It’s a pretty simple process: first color is a placement mark, second is the inner outline, third is the outer topstitching. There is a fourth layer in the SVG, called “Design,” which is where you’d import your design file (an Urban Threads Shadow Dragon in the above case). Sometime before the last thread color (before or after the inner outline; I prefer before), put a second piece of vinyl on the back of the hoop. That last color also marks your snap placement points. If you don’t ever want to unfold the tray, you can rivet them instead, or simply fold the corner across and sew it – remove the placement circles in the latter case. I rounded the corners with the smaller side of a Crop-A-Dile corner rounder 📦.

Deathly Hallows dangle

I needed a Potter-themed freebie item, so I whipped up a little Deathly Hallows logo and ran it on a bit of sparkly vinyl. I ordered a whole truckload of little bead chains📦 because these little tinies were too small to justify snap tabs. They fit ten to a 4×4 hoop, so they’re fairly efficient.

I’ll put a few in the shop in the next Saturday-morning shop drop, or here’s the file if you want to make your own. As usual, multiple embroidery formats plus the SVG source in the ZIP file. You can scale it up from that as large as you think the satin stitch will let you — certainly big enough to put a snap tab on if you wanted.

Deathly Hallows Dangle (ZIP)

Delivery Truck Snap Tabs

As promised, here is the delivery-truck snap tab freebie. It fits in a 4×4 hoop.

All four trucks are included in one file, so you’ll need to run only the thread colors for the version you want. In the SVG source file, they’re in separate layers so if you prefer you can hide the layers you don’t need and use Ink/Stitch to produce the embroidery file.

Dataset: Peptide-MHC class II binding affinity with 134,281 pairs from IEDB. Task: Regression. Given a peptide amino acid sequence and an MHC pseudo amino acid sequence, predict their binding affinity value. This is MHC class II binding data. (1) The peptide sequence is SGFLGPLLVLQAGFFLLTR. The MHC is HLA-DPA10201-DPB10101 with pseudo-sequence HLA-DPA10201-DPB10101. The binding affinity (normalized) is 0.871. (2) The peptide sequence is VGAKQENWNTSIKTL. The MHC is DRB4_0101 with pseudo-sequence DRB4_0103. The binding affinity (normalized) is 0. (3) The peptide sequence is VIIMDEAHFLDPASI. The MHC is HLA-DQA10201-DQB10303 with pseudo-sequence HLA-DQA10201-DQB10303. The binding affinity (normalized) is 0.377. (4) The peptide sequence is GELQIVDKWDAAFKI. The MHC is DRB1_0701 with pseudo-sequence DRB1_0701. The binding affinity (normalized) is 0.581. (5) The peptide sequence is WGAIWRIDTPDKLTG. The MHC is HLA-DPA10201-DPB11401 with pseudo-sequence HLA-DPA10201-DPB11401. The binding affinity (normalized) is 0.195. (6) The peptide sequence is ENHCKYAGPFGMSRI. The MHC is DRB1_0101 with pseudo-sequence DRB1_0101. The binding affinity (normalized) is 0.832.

Construction is the same as other snap tabs: float a piece of vinyl on top of your stabilizer and embroider on it. Just before the last color, take the hoop off the machine and secure a second piece of vinyl on the back of the stabilizer to cover the threads.

  • Placement Box – Optional; this will show you the size and placement of the top vinyl. I usually just advance to the first stitch and use the needle position to align the lower left corner of the vinyl.
  • Truck – This is the outline of the truck itself. I used gray for the two white trucks, and the logo color for the blue and brown trucks.
  • UPS – This is the shield logo, which should be run in gold.
  • Amazon – This is the arrow, which should be run in light blue.
  • USPS – These are three thread colors in one layer: blue for the logo, red for the top stripe, blue for the bottom stripe. It makes for an extra thread swap (I just jumped ahead to the second blue and then back to the red) but gives you the chance to skip the stripes altogether if you prefer.
  • FedEx – These are two thread colors in one layer: purple and orange, or purple and green.
  • Outline – Place the second piece of vinyl on the back side of the hoop before running this, which will stitch the whole thing together. Run this in the vinyl color – the bobbin thread will show so you may want to use a matching thread there too. It will put in a couple of stitches to indicate snap placement. Pull those threads out completely if you can.

Delivery Fob download (ZIP with DST, EXP, JEF, PEC, PES, U01, VP3, and SVG source file)

Mini composition book covers

I spent the weekend making little vinyl covers for dollar-store mini composition books, mostly for my nieces’ back-to-school care packages. It’s one of my favorite designs: the pen loops also hold the notebook closed.

You can make them on a conventional machine if you don’t have an embroidery machine (or yours is too small), but you can make them entirely in the hoop of a 5×7″ machine.

They also don’t have to be vinyl, just something non-fraying and sewable. Felt, leather, tree leather, plastic bags ironed together to make a fabric; there are a lot of options. You may want to use a different fabric for the cover than for the interior, especially if your main cover is a heavy vinyl or leather.

Some fraying fabrics can be stabilized with Heat N Bond 📦 or the like. If you’re using something lightweight like quilting cotton, the outside piece should probably be bonded to some heavyweight interfacing 📦.